5 November 2013

Coal: A Human History, by Barbara Freese

Posted by Callan Bentley

freeserLast week on the flight to and from Denver, I consumed (via audio book, freely downloaded from my public library system) the 2004 microhistory Coal: A Human History, by Barbara Freese. It’s light on the geology, and heavy on the historical implications of coal. As with many of these sorts of books, it’s basically a compilation of related nonfictional explications of topics of diverse scope, all of which have a connection to a single subject, in this case, coal. Labor unions? Trains? Manifest Destiny? Canals? Check, check, check, check.

The cultural connotations were interesting to me. Some people read their god’s beneficence in coal’s energy storage and ability to warm. Others read the punishment of their god in the hellish conditions of the coal mine – the earthbound damnation of people – or in the intense smog that resulted from unregulated coal burning in dense urban settings. (One particularly fascinating passage detailed “The Black Fog” of London, wherein a temperature inversion trapped an ever-thickening wad of coal smoke in The Big Smoke over the course of a week.) In the introduction to the book, Freese makes a telling comparison between oil and coal in terms of the way we perceive them. “Striking oil” is an expression of luck, while if you’re a bad (Christian) kid, you’ll get a disappointing lump of coal in your stocking. It’s glamor vs. poverty.

Before reading this book, I had not realized that it took a different kind of stove to effectively burn anthracite coal, as opposed to bituminous coal. U.S. cities would specialize in one or the other. New York was an anthracite town, while Pittsburgh was a bituminous borough. There were tribal and practical tensions that resulted, of course: people will find any doggone excuse to treat each other inhumanely.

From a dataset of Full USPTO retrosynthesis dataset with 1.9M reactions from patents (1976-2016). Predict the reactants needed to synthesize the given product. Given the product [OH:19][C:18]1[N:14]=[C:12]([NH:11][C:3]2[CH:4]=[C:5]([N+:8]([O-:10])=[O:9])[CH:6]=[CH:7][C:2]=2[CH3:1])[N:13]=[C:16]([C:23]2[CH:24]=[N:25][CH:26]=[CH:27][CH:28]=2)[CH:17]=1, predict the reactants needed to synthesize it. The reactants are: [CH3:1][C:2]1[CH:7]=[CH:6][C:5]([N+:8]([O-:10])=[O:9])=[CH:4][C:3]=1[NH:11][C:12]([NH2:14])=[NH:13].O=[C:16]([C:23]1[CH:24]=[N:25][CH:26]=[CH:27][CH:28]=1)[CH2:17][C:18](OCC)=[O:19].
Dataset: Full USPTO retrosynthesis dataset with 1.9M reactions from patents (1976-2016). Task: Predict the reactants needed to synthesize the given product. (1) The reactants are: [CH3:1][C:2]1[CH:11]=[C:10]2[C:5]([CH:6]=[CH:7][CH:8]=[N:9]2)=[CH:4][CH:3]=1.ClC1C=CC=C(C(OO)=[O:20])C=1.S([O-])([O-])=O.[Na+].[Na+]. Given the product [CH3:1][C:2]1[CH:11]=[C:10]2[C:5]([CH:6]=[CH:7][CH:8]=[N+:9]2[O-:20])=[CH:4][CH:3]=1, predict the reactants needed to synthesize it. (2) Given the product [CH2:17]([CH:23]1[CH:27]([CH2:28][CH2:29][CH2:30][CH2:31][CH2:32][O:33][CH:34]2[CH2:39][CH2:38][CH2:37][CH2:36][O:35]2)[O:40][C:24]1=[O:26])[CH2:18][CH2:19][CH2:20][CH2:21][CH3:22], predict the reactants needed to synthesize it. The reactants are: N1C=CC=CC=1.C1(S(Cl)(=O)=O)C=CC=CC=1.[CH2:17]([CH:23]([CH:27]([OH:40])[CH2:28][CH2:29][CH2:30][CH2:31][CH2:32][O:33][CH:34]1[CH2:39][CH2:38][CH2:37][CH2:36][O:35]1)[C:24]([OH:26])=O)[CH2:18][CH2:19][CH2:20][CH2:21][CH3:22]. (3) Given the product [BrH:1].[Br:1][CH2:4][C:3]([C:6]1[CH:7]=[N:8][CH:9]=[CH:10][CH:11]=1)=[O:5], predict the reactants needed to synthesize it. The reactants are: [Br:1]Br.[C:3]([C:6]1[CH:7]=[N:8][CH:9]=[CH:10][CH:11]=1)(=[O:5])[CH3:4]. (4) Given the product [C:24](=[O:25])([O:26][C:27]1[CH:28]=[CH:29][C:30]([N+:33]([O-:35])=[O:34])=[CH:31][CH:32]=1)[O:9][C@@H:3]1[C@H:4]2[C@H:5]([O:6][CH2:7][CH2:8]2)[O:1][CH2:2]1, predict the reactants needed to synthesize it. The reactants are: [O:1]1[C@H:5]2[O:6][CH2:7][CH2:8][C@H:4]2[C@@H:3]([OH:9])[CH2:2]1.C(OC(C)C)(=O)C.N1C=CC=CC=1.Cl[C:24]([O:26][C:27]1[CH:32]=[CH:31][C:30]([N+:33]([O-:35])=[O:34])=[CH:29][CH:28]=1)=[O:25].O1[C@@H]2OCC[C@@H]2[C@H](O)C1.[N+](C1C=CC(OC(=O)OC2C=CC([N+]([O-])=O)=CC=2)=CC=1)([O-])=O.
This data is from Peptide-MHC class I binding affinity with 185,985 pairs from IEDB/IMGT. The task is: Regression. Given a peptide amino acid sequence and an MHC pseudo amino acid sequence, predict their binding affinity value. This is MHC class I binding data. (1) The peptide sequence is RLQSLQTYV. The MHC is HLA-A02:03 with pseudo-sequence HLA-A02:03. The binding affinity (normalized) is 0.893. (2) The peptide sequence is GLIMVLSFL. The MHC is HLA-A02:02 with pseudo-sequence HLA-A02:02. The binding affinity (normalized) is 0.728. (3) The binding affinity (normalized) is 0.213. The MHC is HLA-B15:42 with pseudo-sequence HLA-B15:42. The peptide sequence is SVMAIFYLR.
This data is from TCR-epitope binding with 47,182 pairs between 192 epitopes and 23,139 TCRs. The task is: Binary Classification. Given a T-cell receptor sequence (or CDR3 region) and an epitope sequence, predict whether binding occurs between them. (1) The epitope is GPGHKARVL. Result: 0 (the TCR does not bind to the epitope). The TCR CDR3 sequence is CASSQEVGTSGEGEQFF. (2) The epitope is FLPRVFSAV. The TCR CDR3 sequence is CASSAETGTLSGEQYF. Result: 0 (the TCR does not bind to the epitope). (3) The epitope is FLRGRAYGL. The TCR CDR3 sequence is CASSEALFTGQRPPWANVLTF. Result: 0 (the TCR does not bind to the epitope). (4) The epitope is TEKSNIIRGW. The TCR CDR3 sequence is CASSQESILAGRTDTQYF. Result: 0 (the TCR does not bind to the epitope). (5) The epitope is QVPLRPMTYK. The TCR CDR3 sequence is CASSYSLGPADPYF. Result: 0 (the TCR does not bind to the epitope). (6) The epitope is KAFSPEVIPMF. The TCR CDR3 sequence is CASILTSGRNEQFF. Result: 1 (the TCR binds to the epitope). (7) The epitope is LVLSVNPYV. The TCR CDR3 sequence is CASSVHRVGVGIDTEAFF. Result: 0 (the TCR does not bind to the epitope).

Freese is a lawyer, and so she brings a lawyerly perspective to the book. She recounts an early case in Newcastle-upon-Tyne, for example about who exactly owned the coal in the ground. These are the legal precedents that wrought the system we have today, and I found it interesting –to a point– to examine these historical case studies.

She also brings some medical expertise to bear. I was fascinated to learn about the numerous connections between skin diseases and coal. “Carbuncle,” for instance, is a term meaning “small ember,” so named for the resemblance of those skin irritations to glowing embers. Along similar lines, the word “anthrax” apparently comes from the Greek for coal, and the buboes of the bubonic plague (black swellings of the lymph nodes) were repeatedly compared by observers as looking like coals. Again – these are all negative connotations.

One thing I appreciated about the book is that Freese grants no editorial concessions to science deniers (you’ll recall this was a particular beef of mine with Simon Winchester’s Atlantic), either with regard to climate change or evolution. She’s very even-handed but firmly matter of fact. She has no truck with such irrational fantasies.

Climate change is where her interest in the topic of coal began – as an attorney for the state of Minnesota as they grappled with the legal math of independently assigning a greenhouse “cost” to various fossil fuels. Her journey into coal traverses hundreds of millions of years and the modern globe, but focuses mainly on 1700s and 1800s England, 1800s and 1900s America, and present-day and future China. The latter is explored in a travelogue sort of style in the book’s final chapter.

If your job or hobby is coal-related, you’ll have to read this book. If coal is merely a side interest, then it’s not as essential. It held my attention, but really “only just.” A lukewarm review, overall.